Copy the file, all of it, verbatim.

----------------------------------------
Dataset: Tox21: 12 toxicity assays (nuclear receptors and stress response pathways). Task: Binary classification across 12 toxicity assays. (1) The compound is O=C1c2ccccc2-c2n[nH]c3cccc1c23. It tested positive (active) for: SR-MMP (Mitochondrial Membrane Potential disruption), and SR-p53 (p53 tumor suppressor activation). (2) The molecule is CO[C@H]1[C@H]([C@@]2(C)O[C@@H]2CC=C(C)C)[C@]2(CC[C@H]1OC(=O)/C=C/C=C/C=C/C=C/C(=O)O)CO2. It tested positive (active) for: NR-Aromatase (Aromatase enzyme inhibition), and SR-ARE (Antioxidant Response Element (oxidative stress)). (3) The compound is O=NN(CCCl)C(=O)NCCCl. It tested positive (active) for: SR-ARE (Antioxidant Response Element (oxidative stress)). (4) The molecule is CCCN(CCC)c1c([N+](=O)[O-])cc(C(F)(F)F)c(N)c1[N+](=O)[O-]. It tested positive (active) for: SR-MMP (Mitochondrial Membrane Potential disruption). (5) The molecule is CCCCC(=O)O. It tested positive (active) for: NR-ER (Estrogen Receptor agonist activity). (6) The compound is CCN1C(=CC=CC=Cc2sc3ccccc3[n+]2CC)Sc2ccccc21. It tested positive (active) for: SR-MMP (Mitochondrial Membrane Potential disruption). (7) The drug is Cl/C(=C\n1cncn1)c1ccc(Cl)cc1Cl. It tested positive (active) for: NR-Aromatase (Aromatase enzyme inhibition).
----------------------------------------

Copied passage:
Dataset: Tox21: 12 toxicity assays (nuclear receptors and stress response pathways). Task: Binary classification across 12 toxicity assays. (1) The compound is O=C1c2ccccc2-c2n[nH]c3cccc1c23. It tested positive (active) for: SR-MMP (Mitochondrial Membrane Potential disruption), and SR-p53 (p53 tumor suppressor activation). (2) The molecule is CO[C@H]1[C@H]([C@@]2(C)O[C@@H]2CC=C(C)C)[C@]2(CC[C@H]1OC(=O)/C=C/C=C/C=C/C=C/C(=O)O)CO2. It tested positive (active) for: NR-Aromatase (Aromatase enzyme inhibition), and SR-ARE (Antioxidant Response Element (oxidative stress)). (3) The compound is O=NN(CCCl)C(=O)NCCCl. It tested positive (active) for: SR-ARE (Antioxidant Response Element (oxidative stress)). (4) The molecule is CCCN(CCC)c1c([N+](=O)[O-])cc(C(F)(F)F)c(N)c1[N+](=O)[O-]. It tested positive (active) for: SR-MMP (Mitochondrial Membrane Potential disruption). (5) The molecule is CCCCC(=O)O. It tested positive (active) for: NR-ER (Estrogen Receptor agonist activity). (6) The compound is CCN1C(=CC=CC=Cc2sc3ccccc3[n+]2CC)Sc2ccccc21. It tested positive (active) for: SR-MMP (Mitochondrial Membrane Potential disruption). (7) The drug is Cl/C(=C\n1cncn1)c1ccc(Cl)cc1Cl. It tested positive (active) for: NR-Aromatase (Aromatase enzyme inhibition).